General advice on contraception
Everybody, both women and men, has the right to reliable contraception when a pregnancy is not desired. When used correctly, modern contraceptive methods allow reliable birth control. Condoms are extremely valuable as they protect against STD infections. In terms of contraception, however, they are not as effective as hormonal contraceptives or intrauterine devices (IUDs, also known as coils). The most suitable contraceptive method is chosen individually. The choice of method depends on your own wishes and those of your partner, sometimes your attitudes, life situation, the type of contraception required, how regularly contraception is required, your current and previous health, and factors such as smoking. When considering the choice of contraceptive method, it is therefore important that you have sufficient information on the different methods and guidance on how to use them. You are most likely to use contraception correctly if both you and your partner are happy with the method you are using. It is up to the doctor to make sure that the method chosen is suitable for the woman's health and safe for her. If you wish, your partner is also welcome to accompany you and discuss contraception during a visit to a doctor or public health nurse.
Hormonal contraception is a good option for a healthy young woman who has not given birth. The term combined hormonal contraception refers to oral contraceptives ("the pill"), contraceptive patches and vaginal contraceptive rings, all of which contain both oestrogen and progestogen. Progestogen-only pills ("mini pills"), contraceptive implants and hormonal intrauterine devices (hormonal IUD, hormonal coil) only contain progestogen and are therefore known as progestogen-only contraceptives. Combined hormonal contraceptives have been available for more than 50 years and have become the preferred contraceptive method especially for women who have not given birth. When used correctly, their contraceptive efficacy is good and the woman's menstrual periods are regular and can be controlled. Combined hormonal contraceptives can also be used to treat conditions such as heavy menstrual bleeding, menstrual pain, polycystic ovary syndrome (PCOS), endometriosis and acne. Hormonal contraception is medication, and a doctor is responsible for its use and follow-up. For health reasons, combined hormonal contraception is not suitable for all women - even those who are young. The woman may also have to discontinue its use because of adverse effects or changes in health during use (oral contraceptives). It is important that hormonal contraception is followed up and the woman has good and confidential contact with health care professionals.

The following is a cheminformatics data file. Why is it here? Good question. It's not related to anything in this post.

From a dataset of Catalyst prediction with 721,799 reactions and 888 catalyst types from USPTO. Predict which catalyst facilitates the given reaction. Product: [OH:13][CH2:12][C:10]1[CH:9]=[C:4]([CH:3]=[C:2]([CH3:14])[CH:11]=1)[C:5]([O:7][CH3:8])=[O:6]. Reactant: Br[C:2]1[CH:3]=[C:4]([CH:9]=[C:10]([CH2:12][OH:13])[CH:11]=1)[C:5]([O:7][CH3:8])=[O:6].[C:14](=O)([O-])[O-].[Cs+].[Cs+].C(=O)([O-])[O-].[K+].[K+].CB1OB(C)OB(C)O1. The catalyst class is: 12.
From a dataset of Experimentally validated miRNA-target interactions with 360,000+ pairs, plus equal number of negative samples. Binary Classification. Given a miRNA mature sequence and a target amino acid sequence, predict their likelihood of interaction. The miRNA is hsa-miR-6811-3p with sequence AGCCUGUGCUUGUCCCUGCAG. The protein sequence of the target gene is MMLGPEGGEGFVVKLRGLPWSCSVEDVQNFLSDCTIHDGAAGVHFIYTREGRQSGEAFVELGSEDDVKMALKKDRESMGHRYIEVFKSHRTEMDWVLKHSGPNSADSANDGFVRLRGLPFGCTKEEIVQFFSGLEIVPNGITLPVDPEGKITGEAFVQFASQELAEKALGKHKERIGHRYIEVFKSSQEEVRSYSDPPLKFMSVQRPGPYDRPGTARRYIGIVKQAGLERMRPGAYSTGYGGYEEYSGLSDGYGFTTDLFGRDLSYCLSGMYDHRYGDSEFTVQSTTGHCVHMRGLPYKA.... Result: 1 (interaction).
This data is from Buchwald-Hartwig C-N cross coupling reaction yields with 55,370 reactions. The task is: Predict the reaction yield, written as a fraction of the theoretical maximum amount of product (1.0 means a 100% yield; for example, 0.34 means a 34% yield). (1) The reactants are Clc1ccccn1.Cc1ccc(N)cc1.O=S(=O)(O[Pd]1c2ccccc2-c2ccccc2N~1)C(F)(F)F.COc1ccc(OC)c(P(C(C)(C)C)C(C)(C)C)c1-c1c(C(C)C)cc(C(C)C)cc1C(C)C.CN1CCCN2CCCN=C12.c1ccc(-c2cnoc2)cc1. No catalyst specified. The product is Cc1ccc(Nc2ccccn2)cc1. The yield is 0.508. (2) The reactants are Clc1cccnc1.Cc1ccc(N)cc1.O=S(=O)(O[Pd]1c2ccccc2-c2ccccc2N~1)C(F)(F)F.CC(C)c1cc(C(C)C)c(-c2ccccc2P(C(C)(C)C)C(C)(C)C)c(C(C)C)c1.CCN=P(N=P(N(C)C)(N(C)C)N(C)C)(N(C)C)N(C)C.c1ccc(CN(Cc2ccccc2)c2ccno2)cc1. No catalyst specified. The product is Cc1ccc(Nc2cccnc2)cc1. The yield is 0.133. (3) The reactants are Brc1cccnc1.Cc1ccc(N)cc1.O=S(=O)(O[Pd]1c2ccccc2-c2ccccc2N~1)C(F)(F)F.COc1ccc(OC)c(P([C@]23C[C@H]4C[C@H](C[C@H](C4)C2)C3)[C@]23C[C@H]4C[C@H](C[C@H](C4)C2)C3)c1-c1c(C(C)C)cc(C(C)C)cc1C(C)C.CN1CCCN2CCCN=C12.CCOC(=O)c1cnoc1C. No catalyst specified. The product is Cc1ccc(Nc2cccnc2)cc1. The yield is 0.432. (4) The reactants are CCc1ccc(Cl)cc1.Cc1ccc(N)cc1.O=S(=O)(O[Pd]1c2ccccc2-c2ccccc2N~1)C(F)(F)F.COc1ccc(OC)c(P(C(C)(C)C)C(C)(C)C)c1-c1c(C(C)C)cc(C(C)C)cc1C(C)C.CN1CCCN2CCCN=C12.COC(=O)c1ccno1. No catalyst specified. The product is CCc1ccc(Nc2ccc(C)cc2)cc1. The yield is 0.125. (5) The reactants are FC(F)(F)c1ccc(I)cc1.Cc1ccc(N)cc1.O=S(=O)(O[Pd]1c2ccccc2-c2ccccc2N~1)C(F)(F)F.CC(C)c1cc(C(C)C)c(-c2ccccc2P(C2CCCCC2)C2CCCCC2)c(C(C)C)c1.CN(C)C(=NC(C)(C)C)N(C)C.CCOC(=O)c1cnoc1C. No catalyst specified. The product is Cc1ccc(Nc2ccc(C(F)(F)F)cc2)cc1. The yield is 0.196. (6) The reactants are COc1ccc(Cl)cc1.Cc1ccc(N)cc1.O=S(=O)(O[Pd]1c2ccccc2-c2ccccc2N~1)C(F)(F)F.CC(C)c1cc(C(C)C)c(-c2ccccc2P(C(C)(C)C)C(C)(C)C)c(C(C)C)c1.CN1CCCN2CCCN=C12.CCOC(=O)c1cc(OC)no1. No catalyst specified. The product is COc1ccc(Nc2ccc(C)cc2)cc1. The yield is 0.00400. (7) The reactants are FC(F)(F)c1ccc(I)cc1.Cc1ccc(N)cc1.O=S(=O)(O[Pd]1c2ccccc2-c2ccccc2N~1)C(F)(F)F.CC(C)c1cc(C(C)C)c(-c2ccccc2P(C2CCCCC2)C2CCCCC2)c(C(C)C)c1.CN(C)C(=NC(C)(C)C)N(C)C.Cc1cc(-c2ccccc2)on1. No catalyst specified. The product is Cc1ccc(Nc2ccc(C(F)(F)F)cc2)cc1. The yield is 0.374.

Progestogen-only contraception can often be used by women who, for health reasons, cannot use combined hormonal contraception. Progestogen-only contraceptives cannot be used to time menstruation; menstrual bleeding occurs individually in those using mini pills and contraceptive implants. The woman's periods may also stop, which is not dangerous to health and does not signify impaired effect, actually quite the contrary. In those using a hormonal coil, menstrual bleeding usually becomes much lighter and stops completely in a large proportion of users. The use of coil (IUD) contraception has increased, even among women who have not given birth, and several studies have shown that the method is also suitable for this group of patients. The increase in the risk of pelvic inflammatory disease has turned out to be lower than expected, since the risk mostly depends on the woman's sexual behaviour and not on her contraceptive method. A woman who has not given birth can use a coil if her womb is of normal structure and large enough for a coil and if she needs regular contraception, preferably in a long-term relationship. Both copper and hormonal coils are used for five years. Copper coils are particularly important if the woman wants a reliable nonhormonal contraceptive method for health reasons or for other reasons.
This article was written by
SV, 21 Nov. 2013
Key words: Oral contraceptives, Contraception